Building Positive Body Image, Health & Nutrition

  • Health and Wellness
Cindy Hewatt, LMFT

What comes to mind when you think of someone who has a positive body image?  Some people think that the person loves everything about their body, seeing themselves as attractive, popular, or good at sports.  But, when a person has a positive body image, they understand that their sense of self-worth does not depend on what they look like.  Having a positive body image means accepting and appreciating the whole of one’s body (so called imperfections and all-because no one has a “perfect” body), including how it looks and what it can do.  When someone has a positive body image, how they feel about themselves is stable.  Yes, they can still wish that the zit on their forehead would go away, they may realize they use a wheelchair, they all have challenges and strengths, but how they feel about themselves in general remains positive. 

When we have a wide perspective of what beauty is (and I’m talking about the beauty of what makes each of us special and amazing), we can see and appreciate the variety of qualities and attributes that are around us, and that we have. Our beliefs about body image can come from family, culture, community, social media, and other influences in our world.  In the past, it was believed that poor body image was more of a female issue, but it is now believed that especially in adolescents, males, and females both can experience similar levels of body dissatisfaction.

Encouraging Positive Body Image

There is a great deal of research on creating positive body image. One enormous factor:  family support and encouragement for us to be our authentic self.  If we subscribe to a very narrow concept of beauty, or how we should be, what happens if we don’t fit that standard? We begin to compare ourselves to others and criticize what we think does not fit that standard.  It becomes much harder to appreciate and value ourselves.  Being mindful as parents of how we talk about our own bodies is very important.  Do we focus on health, or do we say things like “I’m feeling or looking fat” or use language about how we are not acceptable as we are?  Consider saying “I realize I have more energy when I eat better,” commincates there isn’t anything wrong with me, but I feel better when I make healthy choices.  This can be empowering.  These messages can influence little ears around us and shape how they think about themselves. 

Social Media, Mainstream Media, and Comparison

With the easy access we all have to digital media it is easy to fall into the “How do I compare to them?”.  It is important to consider that it is very easy, with the technology at anyone’s fingertips, to digitally alter any image.  Many of the images we see are what that person or the media feels is the ideal. No one should feel that they need to compare themselves or compete with another’s idea of what is ideal.  If we try to, we end up focusing on our “flaws,” we can feel embarrassed, or ashamed, even to the point of not feeling comfortable in our own skin or being authentic.  This can lead to depression, shame, low self-esteem and/or poor body image.  

Supporting Our Children

So as a parent what can you do? 

Becoming more aware of your own level of self-acceptance is key.  Do you have work to do to be more loving and accepting of yourself?  From there you can model the positive love and acceptance of yourself that you want your child to have.  How do you talk about differences you see in people?  What assumptions do you make about them and how can you challenge those if you find yourself comparing yourself to them?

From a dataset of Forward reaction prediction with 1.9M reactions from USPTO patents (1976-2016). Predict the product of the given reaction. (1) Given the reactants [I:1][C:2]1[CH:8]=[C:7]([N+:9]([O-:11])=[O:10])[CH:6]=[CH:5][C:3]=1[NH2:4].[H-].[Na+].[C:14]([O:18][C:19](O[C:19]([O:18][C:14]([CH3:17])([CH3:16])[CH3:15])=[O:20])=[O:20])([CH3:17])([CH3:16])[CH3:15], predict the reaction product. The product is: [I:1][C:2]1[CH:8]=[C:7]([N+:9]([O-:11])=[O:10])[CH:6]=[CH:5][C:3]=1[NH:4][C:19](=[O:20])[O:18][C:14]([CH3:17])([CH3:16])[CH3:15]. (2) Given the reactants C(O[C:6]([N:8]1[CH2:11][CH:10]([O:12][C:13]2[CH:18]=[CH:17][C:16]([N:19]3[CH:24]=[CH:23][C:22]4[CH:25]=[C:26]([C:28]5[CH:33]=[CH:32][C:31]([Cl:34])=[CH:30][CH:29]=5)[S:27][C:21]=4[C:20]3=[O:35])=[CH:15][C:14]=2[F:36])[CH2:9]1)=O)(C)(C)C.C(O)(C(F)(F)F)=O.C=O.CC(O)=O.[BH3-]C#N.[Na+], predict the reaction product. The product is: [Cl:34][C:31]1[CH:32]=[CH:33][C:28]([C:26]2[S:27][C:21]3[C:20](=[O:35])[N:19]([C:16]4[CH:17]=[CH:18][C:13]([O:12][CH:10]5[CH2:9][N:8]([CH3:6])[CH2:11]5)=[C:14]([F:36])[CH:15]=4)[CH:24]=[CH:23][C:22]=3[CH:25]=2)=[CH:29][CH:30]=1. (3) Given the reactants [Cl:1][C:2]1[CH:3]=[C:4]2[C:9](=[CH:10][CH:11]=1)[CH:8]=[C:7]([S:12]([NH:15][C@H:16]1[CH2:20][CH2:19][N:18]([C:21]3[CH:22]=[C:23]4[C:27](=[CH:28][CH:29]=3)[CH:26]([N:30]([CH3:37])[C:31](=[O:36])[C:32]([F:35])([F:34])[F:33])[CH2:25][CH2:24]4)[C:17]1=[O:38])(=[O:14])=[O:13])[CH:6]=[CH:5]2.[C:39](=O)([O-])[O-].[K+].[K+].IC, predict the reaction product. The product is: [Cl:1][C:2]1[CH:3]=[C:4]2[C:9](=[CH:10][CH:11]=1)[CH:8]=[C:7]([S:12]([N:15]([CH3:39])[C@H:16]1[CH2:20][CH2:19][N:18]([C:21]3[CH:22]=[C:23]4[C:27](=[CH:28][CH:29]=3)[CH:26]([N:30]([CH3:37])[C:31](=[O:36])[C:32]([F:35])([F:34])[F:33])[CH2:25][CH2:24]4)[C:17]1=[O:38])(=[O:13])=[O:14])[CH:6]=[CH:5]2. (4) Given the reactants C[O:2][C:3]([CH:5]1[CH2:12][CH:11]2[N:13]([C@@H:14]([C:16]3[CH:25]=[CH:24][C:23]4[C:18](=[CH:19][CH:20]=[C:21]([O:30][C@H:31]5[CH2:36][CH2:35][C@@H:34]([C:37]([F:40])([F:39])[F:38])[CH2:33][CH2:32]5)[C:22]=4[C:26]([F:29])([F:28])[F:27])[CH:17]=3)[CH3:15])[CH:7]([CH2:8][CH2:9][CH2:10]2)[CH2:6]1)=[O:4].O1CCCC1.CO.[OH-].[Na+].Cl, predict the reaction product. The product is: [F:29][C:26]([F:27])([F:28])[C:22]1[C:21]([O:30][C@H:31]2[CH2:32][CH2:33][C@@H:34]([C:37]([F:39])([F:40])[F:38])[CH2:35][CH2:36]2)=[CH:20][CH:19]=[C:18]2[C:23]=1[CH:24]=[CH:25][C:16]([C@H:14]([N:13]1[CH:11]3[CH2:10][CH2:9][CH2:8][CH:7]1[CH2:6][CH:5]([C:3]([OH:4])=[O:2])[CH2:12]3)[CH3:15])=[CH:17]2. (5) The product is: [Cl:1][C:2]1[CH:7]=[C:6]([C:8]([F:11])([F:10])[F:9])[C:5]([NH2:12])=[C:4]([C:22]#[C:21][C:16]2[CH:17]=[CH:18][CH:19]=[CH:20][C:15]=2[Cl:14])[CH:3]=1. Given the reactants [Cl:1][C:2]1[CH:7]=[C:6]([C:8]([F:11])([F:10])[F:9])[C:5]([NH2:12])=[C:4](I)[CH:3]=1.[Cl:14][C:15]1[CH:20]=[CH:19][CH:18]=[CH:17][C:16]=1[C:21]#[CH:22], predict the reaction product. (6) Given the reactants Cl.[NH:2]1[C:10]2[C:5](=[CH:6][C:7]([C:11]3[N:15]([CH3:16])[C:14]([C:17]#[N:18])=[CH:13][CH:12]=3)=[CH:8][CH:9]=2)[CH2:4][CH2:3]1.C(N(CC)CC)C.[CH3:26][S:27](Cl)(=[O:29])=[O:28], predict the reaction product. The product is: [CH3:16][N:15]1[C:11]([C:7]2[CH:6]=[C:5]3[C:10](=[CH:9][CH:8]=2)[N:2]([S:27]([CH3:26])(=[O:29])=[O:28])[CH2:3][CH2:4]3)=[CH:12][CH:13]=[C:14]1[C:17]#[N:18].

How does your family set boundaries around social media use and talk about what your kids are drawn to? What draws them, to certain content? How does it make them feel, and how does it make them feel about themselves? 

When you talk about food, is it in a healthy way?  Food is the fuel the body needs to do all the amazing things it needs to do and can do.  Learning and teaching your children about portion size, how to build a healthy meal (a protein, fruits/veggies and grains, and the role of fat in a healthy diet) and getting kids involved in cooking.   No, a bowl of ice cream is not dinner, balance is the key and how does your child learn to create balance for themselves as they get older. 

How active is your family?  Are there activities you all enjoy doing together.  Being outside is a wonderful way to connect to nature and stretch yourself physically and sooth yourself emotionally.  Going for nature walks, a hike, being on the water on a paddle board, hitting golf balls, whatever activities you love, you will do more of and enjoy.  This can build lifelong interests that your kids will enjoy and help to keep them active and healthy for their lifetime.  

Remember that they watch you and learn from you. 


About the Author

Cindy Hewatt, School Counselor, LMFT

Cindy holds a Masters Degree in Clinical Psychology and is a Licensed Marriage and Family Therapist. She has been a practicing clinician for over 20 years, with almost all of that being in non-profit/alternative school settings. She has worked with children from preschool to high school and enjoys each developmental stage for its own strengths and challenges. Aspen Academy drew Cindy with its small class sizes and custom learning approach for each child. With the understanding that each child has their unique talents, strengths and struggles, it is our privilege to help each student find their best selves by providing a safe, creative and enriched environment.

Outside of school Cindy enjoys spending time with her daughter, a new Aspen Academy student, Ellie. Cindy also enjoys creating art, cooking, reading and exploring the outdoors.